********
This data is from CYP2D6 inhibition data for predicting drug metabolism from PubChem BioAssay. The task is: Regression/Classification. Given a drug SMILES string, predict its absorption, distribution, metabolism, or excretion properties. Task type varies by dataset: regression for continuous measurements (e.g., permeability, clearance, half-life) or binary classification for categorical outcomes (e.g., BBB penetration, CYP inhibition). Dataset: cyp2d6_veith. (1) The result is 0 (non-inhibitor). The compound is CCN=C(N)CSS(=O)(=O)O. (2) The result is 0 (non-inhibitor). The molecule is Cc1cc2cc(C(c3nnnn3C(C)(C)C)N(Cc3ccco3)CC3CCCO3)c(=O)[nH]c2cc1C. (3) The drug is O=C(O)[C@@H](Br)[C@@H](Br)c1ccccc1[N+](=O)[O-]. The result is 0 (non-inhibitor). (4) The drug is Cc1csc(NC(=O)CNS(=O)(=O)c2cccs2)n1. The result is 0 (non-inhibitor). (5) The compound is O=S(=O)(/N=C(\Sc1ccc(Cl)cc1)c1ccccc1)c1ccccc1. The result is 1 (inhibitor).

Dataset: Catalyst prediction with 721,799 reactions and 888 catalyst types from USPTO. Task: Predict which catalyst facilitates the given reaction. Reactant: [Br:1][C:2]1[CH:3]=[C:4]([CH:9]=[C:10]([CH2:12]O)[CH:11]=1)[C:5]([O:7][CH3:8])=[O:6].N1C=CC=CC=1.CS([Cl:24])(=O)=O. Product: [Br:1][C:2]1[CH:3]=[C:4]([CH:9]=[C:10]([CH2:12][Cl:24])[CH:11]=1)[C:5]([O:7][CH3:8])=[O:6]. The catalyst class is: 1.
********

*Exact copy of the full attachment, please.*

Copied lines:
This data is from CYP2D6 inhibition data for predicting drug metabolism from PubChem BioAssay. The task is: Regression/Classification. Given a drug SMILES string, predict its absorption, distribution, metabolism, or excretion properties. Task type varies by dataset: regression for continuous measurements (e.g., permeability, clearance, half-life) or binary classification for categorical outcomes (e.g., BBB penetration, CYP inhibition). Dataset: cyp2d6_veith. (1) The result is 0 (non-inhibitor). The compound is CCN=C(N)CSS(=O)(=O)O. (2) The result is 0 (non-inhibitor). The molecule is Cc1cc2cc(C(c3nnnn3C(C)(C)C)N(Cc3ccco3)CC3CCCO3)c(=O)[nH]c2cc1C. (3) The drug is O=C(O)[C@@H](Br)[C@@H](Br)c1ccccc1[N+](=O)[O-]. The result is 0 (non-inhibitor). (4) The drug is Cc1csc(NC(=O)CNS(=O)(=O)c2cccs2)n1. The result is 0 (non-inhibitor). (5) The compound is O=S(=O)(/N=C(\Sc1ccc(Cl)cc1)c1ccccc1)c1ccccc1. The result is 1 (inhibitor).

Dataset: Catalyst prediction with 721,799 reactions and 888 catalyst types from USPTO. Task: Predict which catalyst facilitates the given reaction. Reactant: [Br:1][C:2]1[CH:3]=[C:4]([CH:9]=[C:10]([CH2:12]O)[CH:11]=1)[C:5]([O:7][CH3:8])=[O:6].N1C=CC=CC=1.CS([Cl:24])(=O)=O. Product: [Br:1][C:2]1[CH:3]=[C:4]([CH:9]=[C:10]([CH2:12][Cl:24])[CH:11]=1)[C:5]([O:7][CH3:8])=[O:6]. The catalyst class is: 1.